Newspaper article THE JOURNAL RECORD

'79 Chevy Car of Choice for Veteran Indy Racer Zink

Newspaper article THE JOURNAL RECORD

'79 Chevy Car of Choice for Veteran Indy Racer Zink

Article excerpt

TULSA (AP) _ The 1979 Chevrolet station wagon has 253,833 miles on the odometer, hardly the sort of car Jack Zink of racing fame would be expected to drive.

Fourteen years ago, Zink, a Tulsa industrialist, bought the car for $3,500 at a salvage yard after it had been wrecked. Now, the station wagon seems as plain vanilla as its white paint, the sort of car Mom might use to drive the kids to school.

It wouldn't rate a second glance on the expressway, and that's the way Zink, whose cars have twice won the Indianapolis 500, likes it.

He's proud of the Chevy's record, and chuckles when acquaintances express surprise about his first choice for everyday driving, whether in town or for distant trips, such as the one he and the Chevy made to Canada.

Zink has a fortune invested in cars. If his private collection is not the most expensive in Oklahoma, there's little doubt it's the most unusual.

Although he declined to estimate the cost, he acknowledged it would have seven figures.

Zink has three Indy 500 race cars stored at his ranch north of Sand Springs. He also has five off-road racers like the type he drove to win the Baja 500, the Big River 500, Parker 400 and Cobra 300.

His wife drives a Mercedes, and a Porsche spends most of its time parked under an eave of his house.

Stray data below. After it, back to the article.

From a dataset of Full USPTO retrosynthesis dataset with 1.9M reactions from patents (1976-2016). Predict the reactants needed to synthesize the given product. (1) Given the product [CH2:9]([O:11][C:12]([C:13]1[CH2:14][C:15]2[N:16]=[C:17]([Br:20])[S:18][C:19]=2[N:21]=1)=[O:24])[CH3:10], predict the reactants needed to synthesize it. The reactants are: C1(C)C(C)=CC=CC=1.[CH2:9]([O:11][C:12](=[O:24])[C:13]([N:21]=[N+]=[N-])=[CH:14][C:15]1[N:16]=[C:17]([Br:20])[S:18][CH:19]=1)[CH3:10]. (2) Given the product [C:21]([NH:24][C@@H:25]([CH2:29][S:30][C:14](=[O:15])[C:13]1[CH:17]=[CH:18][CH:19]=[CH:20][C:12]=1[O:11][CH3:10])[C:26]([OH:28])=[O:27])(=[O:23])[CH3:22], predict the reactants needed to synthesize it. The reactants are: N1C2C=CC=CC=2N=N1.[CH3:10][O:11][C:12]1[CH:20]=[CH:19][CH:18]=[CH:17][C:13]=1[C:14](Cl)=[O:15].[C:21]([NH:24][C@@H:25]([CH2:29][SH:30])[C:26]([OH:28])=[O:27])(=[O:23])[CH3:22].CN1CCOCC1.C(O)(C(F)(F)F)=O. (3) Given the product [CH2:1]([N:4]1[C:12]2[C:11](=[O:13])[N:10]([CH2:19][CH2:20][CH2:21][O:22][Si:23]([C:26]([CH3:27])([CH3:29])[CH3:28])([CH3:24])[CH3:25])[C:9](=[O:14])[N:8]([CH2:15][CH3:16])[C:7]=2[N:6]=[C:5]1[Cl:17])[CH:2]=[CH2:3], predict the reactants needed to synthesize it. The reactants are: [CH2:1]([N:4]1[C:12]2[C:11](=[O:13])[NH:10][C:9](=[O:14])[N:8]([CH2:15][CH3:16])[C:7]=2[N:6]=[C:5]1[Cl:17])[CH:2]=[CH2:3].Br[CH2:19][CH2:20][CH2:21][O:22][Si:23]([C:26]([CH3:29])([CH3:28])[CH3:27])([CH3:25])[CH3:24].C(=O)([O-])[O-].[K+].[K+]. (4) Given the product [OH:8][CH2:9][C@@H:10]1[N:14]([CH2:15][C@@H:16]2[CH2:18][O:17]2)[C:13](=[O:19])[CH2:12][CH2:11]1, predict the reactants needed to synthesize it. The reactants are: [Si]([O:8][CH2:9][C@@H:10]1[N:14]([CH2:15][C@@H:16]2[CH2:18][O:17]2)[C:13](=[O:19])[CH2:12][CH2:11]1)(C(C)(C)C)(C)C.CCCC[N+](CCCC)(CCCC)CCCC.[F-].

Zink even has a midget racer dating back to the mid-1940s. Although he was owner and sole mechanic, professionals drove it to the AAA Southwest Region championship in 1948.

Two other Indy racers bearing Zink's name are in the Indianapolis 500 Museum, both engineered and built by Zink. The first raced in 1955 with an average speed of 128.209 mph and the second in 1956 at an average 128.49 mph.

As a driver, Zink has gone at speeds above 200 miles per hour. He was in a car that flipped while traveling 120 mph on his track at the ranch. He also sailed off a 150-foot embankment at Las Vegas while driving 100 mph in an off-road race.

Both of his legs have been broken in racing accidents. He also has raced motorcycles and boats and he won the Oklahoma state championship in stock car races.

With his background as a race driver and an engineer who designs and builds racers, people expect to see daring feats whenever Zink's behind a steering wheel. …

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